There has been excessive planning and time put into the Earth Week activities which began on Apr. 22 and will continue throughout the week.
Both Talia Schutz, the senior account executive of Creative Marketing Unlimited, and Wes Enterline, the sustainability coordinator, have worked diligently with student organizations to work toward the most student-friendly Earth Week yet.
“We took the approach of doing activities that we thought students would be more involved in and would actually enjoy,” Schutz said.
The team held a workshop with student organizations to see what they thought about Earth Week. Many of the organizations gave positive feedback and ideas that ultimately shaped much of the events.
“At the workshop, it seemed like once a few ideas were thrown out everyone was able to contribute what they thought would be a good idea,” said Schutz, “So the generation of ideas was easy, now what’s left is the execution of them.”
Student organizations like SAGE and the Student Art Association are actually sponsoring events. This student participation has seemed to be extremely beneficial to reshaping the Earth Week initiative at UW-Whitewater.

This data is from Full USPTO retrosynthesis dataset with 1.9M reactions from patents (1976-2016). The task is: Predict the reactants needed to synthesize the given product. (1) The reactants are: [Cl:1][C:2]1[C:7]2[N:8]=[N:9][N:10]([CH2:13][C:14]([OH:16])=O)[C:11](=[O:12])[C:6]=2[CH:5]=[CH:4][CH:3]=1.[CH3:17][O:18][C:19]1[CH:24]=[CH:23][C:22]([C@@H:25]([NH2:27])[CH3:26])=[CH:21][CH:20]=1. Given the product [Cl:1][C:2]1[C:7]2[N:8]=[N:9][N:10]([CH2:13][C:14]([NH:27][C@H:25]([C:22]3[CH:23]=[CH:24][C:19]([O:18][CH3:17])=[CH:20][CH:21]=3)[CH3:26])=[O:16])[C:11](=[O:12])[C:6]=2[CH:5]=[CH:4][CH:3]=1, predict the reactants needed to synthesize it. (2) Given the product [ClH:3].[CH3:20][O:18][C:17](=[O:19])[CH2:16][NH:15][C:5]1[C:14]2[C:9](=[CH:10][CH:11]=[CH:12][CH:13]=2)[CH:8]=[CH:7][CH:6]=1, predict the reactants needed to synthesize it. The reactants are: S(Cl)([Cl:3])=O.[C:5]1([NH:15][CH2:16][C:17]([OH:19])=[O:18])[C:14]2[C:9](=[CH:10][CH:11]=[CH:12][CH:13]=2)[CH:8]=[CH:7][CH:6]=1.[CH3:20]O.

“We wanted to take a different approach which would be led by students and would appeal to students,” said Wes Enterline. “It was kind of an experiment in a sense to turn things over to the students.”
Enterline is excited to see how many of the events turn out. One event he is most looking forward to is the event concerning birds by SAGE.
“I think having live owls and hawks on campus where people can go up and see them in person will really catch the eye and draw people in,” said Enterline.
Ultimately, one of the most important aspects of planning events for Earth Week is to understand why the effort is being made. Both Enterline and Schutz feel the Earth Week initiative is crucial.
“I think it’s important for students to care about their environment,” said Schutz, “and actually see how they have an impact on this Earth.”
Enterline believes the Earth Week initiative is necessary since UW-Whitewater as a campus must continue to work toward a sustainable identity. He believes that if students learn sustainable practices on campus, then they will carry those learned practices throughout their lives.
“We have to celebrate Earth day every day,” said Enterline, “and make it part of your life, and that’s ultimately the end goal.”